|Institution:||Technische Universitt Darmstadt|
|Full text PDF:||http://tuprints.ulb.tu-darmstadt.de/6295/|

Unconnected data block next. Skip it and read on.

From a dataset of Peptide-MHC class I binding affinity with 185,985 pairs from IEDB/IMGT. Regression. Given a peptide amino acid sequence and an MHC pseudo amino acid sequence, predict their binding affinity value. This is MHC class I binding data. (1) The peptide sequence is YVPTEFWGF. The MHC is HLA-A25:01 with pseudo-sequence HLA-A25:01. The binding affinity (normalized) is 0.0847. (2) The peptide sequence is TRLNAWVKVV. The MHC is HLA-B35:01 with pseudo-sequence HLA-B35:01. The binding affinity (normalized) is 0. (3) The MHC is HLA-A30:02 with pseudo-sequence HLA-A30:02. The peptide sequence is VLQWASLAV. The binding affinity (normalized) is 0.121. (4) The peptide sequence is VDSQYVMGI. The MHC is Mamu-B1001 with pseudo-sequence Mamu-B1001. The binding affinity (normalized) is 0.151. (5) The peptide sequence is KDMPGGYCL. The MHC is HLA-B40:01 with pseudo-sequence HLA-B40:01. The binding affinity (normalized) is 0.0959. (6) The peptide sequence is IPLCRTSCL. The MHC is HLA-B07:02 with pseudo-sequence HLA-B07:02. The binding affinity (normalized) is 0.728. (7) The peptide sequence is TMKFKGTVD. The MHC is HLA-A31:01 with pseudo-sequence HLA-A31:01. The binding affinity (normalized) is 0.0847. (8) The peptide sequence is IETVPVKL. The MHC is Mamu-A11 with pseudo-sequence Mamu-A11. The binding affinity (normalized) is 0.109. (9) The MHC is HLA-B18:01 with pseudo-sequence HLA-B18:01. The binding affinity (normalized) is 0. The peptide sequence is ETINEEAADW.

The demand on communication networks has increased over the past years and is predicted to continue for the foreseeable future [Cis16]. Cellular network access with a compound annual growth rate (CAGR) of 53 % is the main area of growth [Cis16]. This affects the network quality, bringing current network technologies to their limits [Qua13]. Future network standards like 5G promise to satisfy this demand, providing a 1000-fold increase in data rates and latencies as low as 1 ms [Qua13].With information and communications technology (ICT) causing 10 % of the global energy consumption [Mil13], the increasing demand is also reflected in a growing energy consumption of communication networks [BBD+11]. The major contributor to the network power consumption are home gateways (HGWs) in the fixed access network, and mobile base stations in the cellular network [VHD+11]. This trend is predicted to continue [BBD+11].To assess and optimize the power consumption of communication networks, power models of the involved devices are required. Using these, the efficiency of proposed optimization approaches can be assessed before deployment. A number of power models of conventional network equipment for different device classes can be derived from literature. Still, models of new device classes such as single-board computers (SBCs) and OpenFlow switches are not available. For each class, representative power models of several device types are presented. Further, the power consumption caused by new communication protocols such as MultiPath TCP (MPTCP) is not fully analyzed yet. This work is, to the best of the authors knowledge, the first to publish SBC and OpenFlow power models and contributes to the understanding of MPTCP power consumption during constant bit rate (CBR) streaming.For the analysis of the power consumption, also the knowledge of network performance is required, as it defines relative costs and the maximum number of supported users. This is well known and comparatively simple in fixed networks, but more challenging in a wireless context. A number of approaches are described in literature and implemented as commercial software (e.g. [SSM13; OpS]), but the data required for analysis and optimization is not available. Hence, extensive measurements of the cellular network are conducted in this work. The location-based availability and performance of cellular and WiFi networks are assessed in a crowd-sensing study. Based on measurements on regional trains, the predictability of the cellular service quality based only on available network technology and latency is shown to be feasible. Anomalies observed within the crowd-sensing data are analyzed using dedicated, stationary measurements. The main observation is that network management decisions have significant effects on end-to-end performance. By allocating users to random points of presence (PoPs)/exit gateways of the mobile network operator (MNO), the latency compared to the best observed allocation is increased by more than 58 % in over 80 % of the time.Advisors/Committee Members: Hausheer, David (advisor), Widmer, Joerg (advisor).